The webinar titled, “Propaganda, State Secrets and Other Issues in the Security Sector,” was hosted by MovePH, the civic engagement arm of Rappler. Vhey Tapia and Raheema Velasco 

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Flatten curve to revive economy, solon says

The government should remain in its goal of flattening the curve to revive the economy, a lawmaker advised Saturday, Oct. 24.

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Photo courtesy of the UST Central Student Council

The government should remain in its goal of flattening the curve to revive the economy, a lawmaker advised Saturday, Oct. 24.

“Klaro naman na hindi natin kailangan pumili between saving lives and livelihood. Hindi na tama na ang trade-off between the two…[b]ecause we can save both,” Marikina 2nd District Representative Stella Quimbo said. 

Quimbo, who is also an economist, stressed the importance of evidence-based policymaking and monitoring, as well as business continuity and job projection interventions. 

The solution and interventions included grants for technical assistance, subsidies for COVID-19 testing, and wage subsidies with retention clauses.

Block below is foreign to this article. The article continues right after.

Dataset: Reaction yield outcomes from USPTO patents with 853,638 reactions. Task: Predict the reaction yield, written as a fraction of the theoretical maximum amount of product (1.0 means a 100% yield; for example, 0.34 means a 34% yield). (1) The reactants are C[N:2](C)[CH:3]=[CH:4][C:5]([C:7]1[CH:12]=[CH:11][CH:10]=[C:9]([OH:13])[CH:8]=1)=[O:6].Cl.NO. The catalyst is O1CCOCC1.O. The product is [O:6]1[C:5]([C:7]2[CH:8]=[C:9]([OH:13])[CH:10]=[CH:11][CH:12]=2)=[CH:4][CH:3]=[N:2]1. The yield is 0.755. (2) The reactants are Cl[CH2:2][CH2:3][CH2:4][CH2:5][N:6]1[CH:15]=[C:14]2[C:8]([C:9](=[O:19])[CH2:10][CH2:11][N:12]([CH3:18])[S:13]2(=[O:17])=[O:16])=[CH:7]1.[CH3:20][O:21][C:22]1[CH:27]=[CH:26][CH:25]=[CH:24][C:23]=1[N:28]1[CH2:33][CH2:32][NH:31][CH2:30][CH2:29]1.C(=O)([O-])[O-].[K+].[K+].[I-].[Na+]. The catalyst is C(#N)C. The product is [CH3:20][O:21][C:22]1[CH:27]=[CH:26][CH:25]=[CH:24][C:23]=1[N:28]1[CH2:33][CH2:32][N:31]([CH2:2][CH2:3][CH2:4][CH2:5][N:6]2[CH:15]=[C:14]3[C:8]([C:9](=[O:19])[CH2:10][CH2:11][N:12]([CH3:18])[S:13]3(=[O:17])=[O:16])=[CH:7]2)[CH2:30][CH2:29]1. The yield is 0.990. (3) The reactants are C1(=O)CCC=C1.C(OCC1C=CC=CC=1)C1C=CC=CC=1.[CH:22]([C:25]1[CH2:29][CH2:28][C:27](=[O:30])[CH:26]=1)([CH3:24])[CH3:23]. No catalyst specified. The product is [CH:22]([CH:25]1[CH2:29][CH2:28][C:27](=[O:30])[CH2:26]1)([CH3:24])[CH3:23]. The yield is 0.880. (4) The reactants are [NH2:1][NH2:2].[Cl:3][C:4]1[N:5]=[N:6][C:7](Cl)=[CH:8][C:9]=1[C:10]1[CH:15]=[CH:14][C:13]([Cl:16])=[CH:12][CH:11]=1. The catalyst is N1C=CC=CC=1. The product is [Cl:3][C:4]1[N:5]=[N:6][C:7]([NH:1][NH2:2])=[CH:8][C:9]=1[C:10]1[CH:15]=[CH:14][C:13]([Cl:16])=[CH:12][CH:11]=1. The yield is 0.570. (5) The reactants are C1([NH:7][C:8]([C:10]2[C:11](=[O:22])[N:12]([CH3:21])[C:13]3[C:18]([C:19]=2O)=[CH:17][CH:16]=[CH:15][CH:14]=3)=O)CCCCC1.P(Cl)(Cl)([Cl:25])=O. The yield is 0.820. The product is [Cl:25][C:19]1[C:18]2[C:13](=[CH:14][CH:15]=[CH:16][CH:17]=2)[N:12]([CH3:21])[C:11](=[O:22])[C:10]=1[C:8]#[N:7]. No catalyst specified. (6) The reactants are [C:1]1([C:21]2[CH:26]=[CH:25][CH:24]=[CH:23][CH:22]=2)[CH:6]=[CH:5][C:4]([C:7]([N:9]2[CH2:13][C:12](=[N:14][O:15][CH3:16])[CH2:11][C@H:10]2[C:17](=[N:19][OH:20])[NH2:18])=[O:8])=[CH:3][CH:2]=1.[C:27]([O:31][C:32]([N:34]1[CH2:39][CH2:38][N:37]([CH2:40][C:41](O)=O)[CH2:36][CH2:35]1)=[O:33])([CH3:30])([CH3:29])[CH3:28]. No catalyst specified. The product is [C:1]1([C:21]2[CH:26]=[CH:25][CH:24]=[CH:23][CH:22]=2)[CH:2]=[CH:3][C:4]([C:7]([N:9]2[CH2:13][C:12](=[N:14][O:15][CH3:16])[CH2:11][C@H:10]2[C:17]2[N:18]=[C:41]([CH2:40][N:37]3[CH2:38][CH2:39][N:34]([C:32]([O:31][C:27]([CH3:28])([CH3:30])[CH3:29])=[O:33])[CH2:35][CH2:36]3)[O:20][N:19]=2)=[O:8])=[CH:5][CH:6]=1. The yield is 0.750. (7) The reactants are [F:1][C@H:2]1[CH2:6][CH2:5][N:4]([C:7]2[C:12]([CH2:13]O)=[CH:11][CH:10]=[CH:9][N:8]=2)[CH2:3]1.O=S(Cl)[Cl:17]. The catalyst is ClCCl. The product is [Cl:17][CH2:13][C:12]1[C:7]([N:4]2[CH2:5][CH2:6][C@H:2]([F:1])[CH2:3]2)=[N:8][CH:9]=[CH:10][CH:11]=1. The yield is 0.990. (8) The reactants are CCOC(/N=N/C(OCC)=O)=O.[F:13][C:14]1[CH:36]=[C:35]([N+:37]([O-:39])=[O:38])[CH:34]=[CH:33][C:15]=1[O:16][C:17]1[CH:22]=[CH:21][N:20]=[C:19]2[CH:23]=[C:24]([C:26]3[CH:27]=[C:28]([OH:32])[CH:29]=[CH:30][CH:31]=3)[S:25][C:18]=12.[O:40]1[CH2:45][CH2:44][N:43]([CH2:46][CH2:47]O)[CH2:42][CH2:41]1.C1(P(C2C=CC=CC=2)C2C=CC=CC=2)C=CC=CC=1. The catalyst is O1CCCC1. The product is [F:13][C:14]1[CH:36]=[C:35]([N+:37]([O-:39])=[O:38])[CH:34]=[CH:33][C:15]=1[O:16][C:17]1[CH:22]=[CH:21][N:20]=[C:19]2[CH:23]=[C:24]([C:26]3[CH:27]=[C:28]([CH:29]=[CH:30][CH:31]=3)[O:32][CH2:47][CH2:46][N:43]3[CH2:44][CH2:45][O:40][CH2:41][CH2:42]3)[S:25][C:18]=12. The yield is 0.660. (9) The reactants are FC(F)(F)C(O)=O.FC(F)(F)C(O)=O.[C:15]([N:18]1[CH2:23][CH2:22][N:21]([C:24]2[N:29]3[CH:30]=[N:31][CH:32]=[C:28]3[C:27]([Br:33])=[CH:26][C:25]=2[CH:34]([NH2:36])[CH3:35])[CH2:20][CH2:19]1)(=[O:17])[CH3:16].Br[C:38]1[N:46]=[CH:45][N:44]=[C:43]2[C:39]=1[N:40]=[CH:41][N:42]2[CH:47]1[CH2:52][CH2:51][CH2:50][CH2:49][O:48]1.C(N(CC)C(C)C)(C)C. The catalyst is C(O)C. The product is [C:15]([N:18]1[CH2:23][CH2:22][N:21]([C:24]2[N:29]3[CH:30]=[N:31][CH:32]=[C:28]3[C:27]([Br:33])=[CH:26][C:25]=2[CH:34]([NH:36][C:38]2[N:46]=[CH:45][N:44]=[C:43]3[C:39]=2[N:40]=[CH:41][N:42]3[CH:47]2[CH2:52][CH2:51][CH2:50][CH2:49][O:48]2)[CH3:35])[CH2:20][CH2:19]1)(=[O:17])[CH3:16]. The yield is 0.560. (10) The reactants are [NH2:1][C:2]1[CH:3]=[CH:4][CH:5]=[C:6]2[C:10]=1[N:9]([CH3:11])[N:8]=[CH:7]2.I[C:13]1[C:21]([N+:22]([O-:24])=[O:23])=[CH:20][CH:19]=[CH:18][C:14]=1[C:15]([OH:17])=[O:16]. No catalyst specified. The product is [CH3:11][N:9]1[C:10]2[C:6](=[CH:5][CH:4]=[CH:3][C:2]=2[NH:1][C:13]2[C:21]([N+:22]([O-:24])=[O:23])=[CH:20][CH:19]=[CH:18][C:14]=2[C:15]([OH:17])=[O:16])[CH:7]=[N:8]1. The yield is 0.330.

“We can afford to rise, pero dapat balansehin so as not to fall into a debt crisis… [b]ecause as we all know napakadali po to become poor pero napakahirap mag-exit sa poverty. Importanteng importante ang datos,” Quimbo said.

Quimbo also laid out the framework for the Accelerated Recovery and Investments Stimulus for the Economy of the Philippines (ARISE), which she is one of the principal authors. 

Under the ARISE, a comprehensive plan will be followed to address the pandemic-brought economic crisis with a proposed P1.3 trillion budget over three years.

In the bill still pending in the Senate, Quimbo specified transitional, financial, sectoral, and structural support that, according to her, were the basis of the framework for the “mini-version” of the Bayanihan 2 that is in effect until the end of this year.

‘Reform the economy’

IBON Foundation executive director Sonny Africa urged the government to “reform and shape” an economy that benefits everyone. 

According to Africa, the government’s current response is focused on a “very artificial poverty reduction” by granting cash transfers without addressing the structure that continues poverty.

“The government is very keen on infrastructure to promote economic growth, but the Philippines is so lacking in economic fundamentals as it uses infrastructure as a short-cut to growth,” he said.